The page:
As these references make clear, worship at bamot was an Israelite custom that prevailed during the period of the tribal confederations (the period of the Judges) and during the United Monarchy.

The Deuteronomistic historians’ great complaint about Solomon was that after the completion of the Temple, the only appropriate place for Yahwistic worship, Solomon nonetheless built bamot for his non-Israelite wives and for the gods of Sidon, Ammon and Moab (1 Kings 11-4–8). (David had previously conquered Ammon and Moab [2 Samuel 8-2, 12-26–31].) The eighth-century prophet Isaiah also mentions worship at bamot in Moab (Isaiah 15-2, 16-12). Sanctuaries dedicated to Milkom and Kemosh, gods of the Ammonites and Moabites respectively, were even built in the heart of Jerusalem, in order to obtain the cooperation of the Ammonite and Moabite peoples.16 Many of Solomon’s wives were acquired through diplomatic marriages or as spoils of war. The bamot constructed for these wives’ religious practices were likewise diplomatic concessions, to obtain the cooperation of the peoples represented by the wives.

After Solomon’s death the nation split in two—Israel in the north and Judah in the south. During the so-called Divided Monarchy, the situation was quite different, at least as seen through the eyes of the Deuteronomistic historians. Jeroboam, first king of the northern kingdom of Israel, constructed royal sanctuaries with golden calves at Bethel (Amos 7-13) and Dan17 in order to break the ties between his Israelite subjects and his rival in Judahite Jerusalem (1 Kings 12-25–30). Fearful that these royal shrines would not sufficiently ensure his people’s loyalty, Jeroboam also constructed bamot throughout his kingdom. A non-Levitical priestly group drawn from all classes of society was formed to officiate at them (1 Kings 12-31). The Biblical condemnation of Jeroboam may speak as much to the pro-Levitical stance of the Deuteronomistic redactors of the Book of Kings as to their hatred of the bamot.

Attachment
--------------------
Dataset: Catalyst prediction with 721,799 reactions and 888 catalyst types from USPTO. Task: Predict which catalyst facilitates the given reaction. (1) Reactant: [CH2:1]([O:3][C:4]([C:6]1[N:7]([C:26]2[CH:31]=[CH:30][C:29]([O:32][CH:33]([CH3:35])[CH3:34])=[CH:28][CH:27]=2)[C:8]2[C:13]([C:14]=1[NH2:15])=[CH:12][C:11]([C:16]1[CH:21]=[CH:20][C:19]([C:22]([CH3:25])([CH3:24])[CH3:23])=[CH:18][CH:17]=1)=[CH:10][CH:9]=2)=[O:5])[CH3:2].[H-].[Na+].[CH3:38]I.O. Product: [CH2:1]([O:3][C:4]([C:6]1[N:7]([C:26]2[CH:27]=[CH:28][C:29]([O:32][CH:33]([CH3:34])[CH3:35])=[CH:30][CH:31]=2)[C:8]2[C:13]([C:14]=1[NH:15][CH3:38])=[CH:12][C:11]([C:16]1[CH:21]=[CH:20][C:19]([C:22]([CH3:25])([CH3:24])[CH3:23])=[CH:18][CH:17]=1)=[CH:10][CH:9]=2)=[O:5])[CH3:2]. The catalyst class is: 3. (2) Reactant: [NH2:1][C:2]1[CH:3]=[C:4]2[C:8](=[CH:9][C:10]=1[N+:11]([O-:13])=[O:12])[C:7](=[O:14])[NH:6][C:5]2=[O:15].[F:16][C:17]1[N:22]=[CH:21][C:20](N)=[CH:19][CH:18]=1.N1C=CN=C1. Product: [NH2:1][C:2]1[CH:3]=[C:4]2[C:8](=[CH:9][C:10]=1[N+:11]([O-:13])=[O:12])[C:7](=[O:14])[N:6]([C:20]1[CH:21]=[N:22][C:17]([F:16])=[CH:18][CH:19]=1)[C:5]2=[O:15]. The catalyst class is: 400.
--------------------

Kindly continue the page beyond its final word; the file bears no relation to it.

Even in the southern kingdom of Judah, the royal cult in Jerusalem did not adequately meet the socio-political goals of the rulers. Judah’s monarchs therefore established bamot similar to those in the northern kingdom (2 Kings 23-5).

An episode from the end of the eighth century B.C.E. indicates that the bamot were still regarded as legitimate at that late date. In 701 B.C.E., Assyria invaded Judah. The Assyrian king Sennacherib sent several of his chief officers to Jerusalem to negotiate a peaceful resolution for his imperial designs (2 Kings 18-17–37; 2 Chronicles 32-9–19). Addressing both administrators and residents of the capital city, these officers argued that as a result of the apostasy of Hezekiah, king of Judah, Sennacherib had been chosen by Yahweh to redeem Israel. Among the charges hurled at the Judahite monarch was that he had destroyed the bamot—Yahweh’s bamot—and now insisted that Yahweh be worshiped exclusively in Jerusalem (scholars refer to this as Hezekiah’s reform). By doing this, argued Sennacherib’s men, Hezekiah had undermined devotion to the very god from whom he was now claiming support. The damaging potential of these charges was underscored by the Judahite ministers’ request that the Assyrian officers speak in Aramaic rather than Hebrew, so that Judahites within hearing distance would not understand the conversation.